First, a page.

All art should be political. It's something that I hold deep in my soul. Heck, even when art tries to be apolitical, it is still being political. Dead Reckoning might be the most political (and most intentionally political) of all of the franchise. (I'm flippin' tired of writing Mission: Impossible. For some reason, I always capitalize the m in "Impossible".) Listen, I'm terrified about AI too. Because all politics are a spectrum, I'm mostly on the anti-AI spectrum. I understand that AI is in everything we do. Weebly itself uses AI in ways that I can't even begin to understand. But I also am pretty firm on the fact that AI is something that is changing that the way we make art and learn. I don't necessarily love that. I understand that it has so much value and that I don't want to throw out the baby with the bathwater on this one. The real thing that I'm getting at is that I get why Tom Cruise and Chris McQuarrie hate AI. The Actors Guild just struck pretty hard on this issue. (By the way, I started writing my book at the beginning of the Actors' Guild strike and then finished it a few weeks after it ended. Since I stopped watching movies during writing, it looks like the Actors' Guild Strike directly affected amount of times I watched movies. Use me for your numbers, SAG!) Good messaging in movies often doesn't feel like a message. I think I'm always going to be torn about my thoughts on Dead Reckoning because this movie is both wildly successful and kind of meh at the same time. It is a sledgehammer of a message.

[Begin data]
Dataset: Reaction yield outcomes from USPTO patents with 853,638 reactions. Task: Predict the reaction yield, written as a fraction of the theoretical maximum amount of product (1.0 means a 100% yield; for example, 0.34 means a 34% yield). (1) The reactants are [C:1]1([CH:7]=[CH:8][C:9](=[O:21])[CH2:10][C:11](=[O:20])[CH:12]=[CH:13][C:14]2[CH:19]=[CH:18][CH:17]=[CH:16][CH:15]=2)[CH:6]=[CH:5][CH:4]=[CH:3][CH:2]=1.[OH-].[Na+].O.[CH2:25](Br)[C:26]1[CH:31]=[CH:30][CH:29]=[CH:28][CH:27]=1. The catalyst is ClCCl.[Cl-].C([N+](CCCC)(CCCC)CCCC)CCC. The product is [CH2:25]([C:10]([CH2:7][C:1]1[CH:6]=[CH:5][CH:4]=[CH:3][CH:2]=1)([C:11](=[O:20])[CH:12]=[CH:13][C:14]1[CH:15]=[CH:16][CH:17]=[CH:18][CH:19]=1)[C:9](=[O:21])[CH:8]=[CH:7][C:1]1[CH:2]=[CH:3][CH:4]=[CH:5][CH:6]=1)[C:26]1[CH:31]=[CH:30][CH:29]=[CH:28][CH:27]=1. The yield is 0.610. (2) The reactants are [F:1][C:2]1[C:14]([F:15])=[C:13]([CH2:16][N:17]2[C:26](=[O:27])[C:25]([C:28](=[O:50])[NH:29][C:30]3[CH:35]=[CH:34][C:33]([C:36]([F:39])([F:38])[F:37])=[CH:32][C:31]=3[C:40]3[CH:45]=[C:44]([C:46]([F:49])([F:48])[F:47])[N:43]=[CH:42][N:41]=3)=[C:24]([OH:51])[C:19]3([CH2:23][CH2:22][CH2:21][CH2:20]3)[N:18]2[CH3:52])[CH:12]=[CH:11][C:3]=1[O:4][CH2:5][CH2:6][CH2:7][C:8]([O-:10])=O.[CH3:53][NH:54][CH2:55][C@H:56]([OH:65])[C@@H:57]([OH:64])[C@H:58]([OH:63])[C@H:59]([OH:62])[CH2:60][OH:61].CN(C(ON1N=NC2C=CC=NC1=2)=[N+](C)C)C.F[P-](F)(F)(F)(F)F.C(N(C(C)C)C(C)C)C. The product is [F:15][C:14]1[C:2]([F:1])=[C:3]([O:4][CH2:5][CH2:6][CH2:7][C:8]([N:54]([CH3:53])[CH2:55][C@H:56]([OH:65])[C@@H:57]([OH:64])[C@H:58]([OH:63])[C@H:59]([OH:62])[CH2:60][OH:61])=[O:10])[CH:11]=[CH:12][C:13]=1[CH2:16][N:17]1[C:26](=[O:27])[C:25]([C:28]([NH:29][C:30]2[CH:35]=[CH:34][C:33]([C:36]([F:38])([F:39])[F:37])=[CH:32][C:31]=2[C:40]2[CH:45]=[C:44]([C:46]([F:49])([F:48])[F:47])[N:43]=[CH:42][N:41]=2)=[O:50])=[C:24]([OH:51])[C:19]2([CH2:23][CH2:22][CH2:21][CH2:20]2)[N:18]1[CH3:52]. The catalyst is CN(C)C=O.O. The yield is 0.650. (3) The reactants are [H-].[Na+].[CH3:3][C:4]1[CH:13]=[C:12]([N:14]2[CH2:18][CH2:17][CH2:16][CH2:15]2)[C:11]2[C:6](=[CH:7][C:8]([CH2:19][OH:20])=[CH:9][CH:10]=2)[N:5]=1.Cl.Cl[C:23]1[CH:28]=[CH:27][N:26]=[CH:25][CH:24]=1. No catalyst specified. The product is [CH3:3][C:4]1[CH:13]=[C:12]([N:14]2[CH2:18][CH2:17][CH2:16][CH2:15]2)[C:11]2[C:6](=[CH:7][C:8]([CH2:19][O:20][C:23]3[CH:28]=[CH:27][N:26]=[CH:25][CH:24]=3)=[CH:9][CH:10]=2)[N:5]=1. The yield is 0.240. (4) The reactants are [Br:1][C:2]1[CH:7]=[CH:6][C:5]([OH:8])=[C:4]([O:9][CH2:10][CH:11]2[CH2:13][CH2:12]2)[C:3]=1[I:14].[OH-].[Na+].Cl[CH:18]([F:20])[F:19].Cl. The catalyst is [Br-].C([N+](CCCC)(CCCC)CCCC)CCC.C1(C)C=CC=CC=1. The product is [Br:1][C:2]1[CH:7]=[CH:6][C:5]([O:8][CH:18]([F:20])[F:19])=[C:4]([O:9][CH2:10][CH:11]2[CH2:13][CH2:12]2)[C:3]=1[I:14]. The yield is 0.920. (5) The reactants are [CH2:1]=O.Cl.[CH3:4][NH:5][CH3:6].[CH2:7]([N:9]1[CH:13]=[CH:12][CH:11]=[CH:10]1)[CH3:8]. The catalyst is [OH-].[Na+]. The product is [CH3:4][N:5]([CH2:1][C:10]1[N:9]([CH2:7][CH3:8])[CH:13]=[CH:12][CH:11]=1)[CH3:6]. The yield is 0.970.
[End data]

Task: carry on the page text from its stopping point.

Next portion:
The AI in this movie is Skynet. It's a little less currently apocalyptic and more potentially apocalyptic. In terms of villainy, it is Skynet. This is a tool that has become self-aware and doesn't want its own deactivation before its master plans have come to fruition. It's kind of cool putting Ethan Hunt against something like this. It doesn't take a lot of logic, though, to make the connection to Entity of Dead Reckoning and the ChatGPTs of the world. That allegory is so thin that it is actually making me question the definition of allegory. Cool on the political front, I guess. I mean, I think there are probably a million issues in the world today that could get the microscope, but whatever. I do like the fact that the Entity is a jumping off point for a million other political issues as well. The problem is that the movie keeps it painfully vague. There's this connection between the Entity/AI and the idea of truth. Because that is simply a buzzword in this movie, "truth", we don't really get a perspective on what truth is being described. I have always hated the false equivalency of all media being irresponsibly biased. Everything has a slant and a perspective. But some things are true and some things are not. Fox News is slanted and untrue. Sometimes, CNN gets things wrong because they are biased. But there is a wide gap between the intentional misinformation of one news source and the occasional weak journalism of another. When Dead Reckoning throws around that the Entity will distort "truth", I think it needs to be a little bit more intense. Instead, the AI is just a scary monster that is a little undefined.